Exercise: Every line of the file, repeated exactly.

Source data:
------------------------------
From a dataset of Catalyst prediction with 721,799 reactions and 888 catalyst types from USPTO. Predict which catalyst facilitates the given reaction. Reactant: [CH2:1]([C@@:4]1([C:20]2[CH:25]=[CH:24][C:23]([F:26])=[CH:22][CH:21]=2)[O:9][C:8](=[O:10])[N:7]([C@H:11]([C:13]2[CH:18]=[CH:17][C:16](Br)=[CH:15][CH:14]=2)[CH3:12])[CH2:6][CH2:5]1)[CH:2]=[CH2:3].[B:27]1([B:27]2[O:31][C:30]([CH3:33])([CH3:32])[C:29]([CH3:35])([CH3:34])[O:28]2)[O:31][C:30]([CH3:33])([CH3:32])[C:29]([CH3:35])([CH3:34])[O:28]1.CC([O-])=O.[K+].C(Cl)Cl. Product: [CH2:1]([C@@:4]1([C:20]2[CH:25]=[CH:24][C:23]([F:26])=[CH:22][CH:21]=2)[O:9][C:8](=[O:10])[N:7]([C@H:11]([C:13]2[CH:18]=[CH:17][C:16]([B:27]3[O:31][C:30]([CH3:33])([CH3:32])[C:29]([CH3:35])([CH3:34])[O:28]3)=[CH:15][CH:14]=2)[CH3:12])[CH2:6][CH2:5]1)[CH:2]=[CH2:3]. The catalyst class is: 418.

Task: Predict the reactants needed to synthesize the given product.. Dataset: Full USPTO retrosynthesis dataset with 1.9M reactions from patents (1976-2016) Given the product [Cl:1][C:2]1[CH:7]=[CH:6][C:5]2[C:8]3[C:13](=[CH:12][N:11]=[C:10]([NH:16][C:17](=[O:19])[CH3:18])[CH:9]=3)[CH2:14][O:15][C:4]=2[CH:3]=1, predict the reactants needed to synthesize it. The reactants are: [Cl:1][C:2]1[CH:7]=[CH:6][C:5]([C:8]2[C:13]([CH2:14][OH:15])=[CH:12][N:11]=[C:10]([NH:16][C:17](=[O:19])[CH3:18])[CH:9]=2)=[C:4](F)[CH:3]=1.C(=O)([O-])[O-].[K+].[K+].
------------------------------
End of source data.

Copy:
From a dataset of Catalyst prediction with 721,799 reactions and 888 catalyst types from USPTO. Predict which catalyst facilitates the given reaction. Reactant: [CH2:1]([C@@:4]1([C:20]2[CH:25]=[CH:24][C:23]([F:26])=[CH:22][CH:21]=2)[O:9][C:8](=[O:10])[N:7]([C@H:11]([C:13]2[CH:18]=[CH:17][C:16](Br)=[CH:15][CH:14]=2)[CH3:12])[CH2:6][CH2:5]1)[CH:2]=[CH2:3].[B:27]1([B:27]2[O:31][C:30]([CH3:33])([CH3:32])[C:29]([CH3:35])([CH3:34])[O:28]2)[O:31][C:30]([CH3:33])([CH3:32])[C:29]([CH3:35])([CH3:34])[O:28]1.CC([O-])=O.[K+].C(Cl)Cl. Product: [CH2:1]([C@@:4]1([C:20]2[CH:25]=[CH:24][C:23]([F:26])=[CH:22][CH:21]=2)[O:9][C:8](=[O:10])[N:7]([C@H:11]([C:13]2[CH:18]=[CH:17][C:16]([B:27]3[O:31][C:30]([CH3:33])([CH3:32])[C:29]([CH3:35])([CH3:34])[O:28]3)=[CH:15][CH:14]=2)[CH3:12])[CH2:6][CH2:5]1)[CH:2]=[CH2:3]. The catalyst class is: 418.

Task: Predict the reactants needed to synthesize the given product.. Dataset: Full USPTO retrosynthesis dataset with 1.9M reactions from patents (1976-2016) Given the product [Cl:1][C:2]1[CH:7]=[CH:6][C:5]2[C:8]3[C:13](=[CH:12][N:11]=[C:10]([NH:16][C:17](=[O:19])[CH3:18])[CH:9]=3)[CH2:14][O:15][C:4]=2[CH:3]=1, predict the reactants needed to synthesize it. The reactants are: [Cl:1][C:2]1[CH:7]=[CH:6][C:5]([C:8]2[C:13]([CH2:14][OH:15])=[CH:12][N:11]=[C:10]([NH:16][C:17](=[O:19])[CH3:18])[CH:9]=2)=[C:4](F)[CH:3]=1.C(=O)([O-])[O-].[K+].[K+].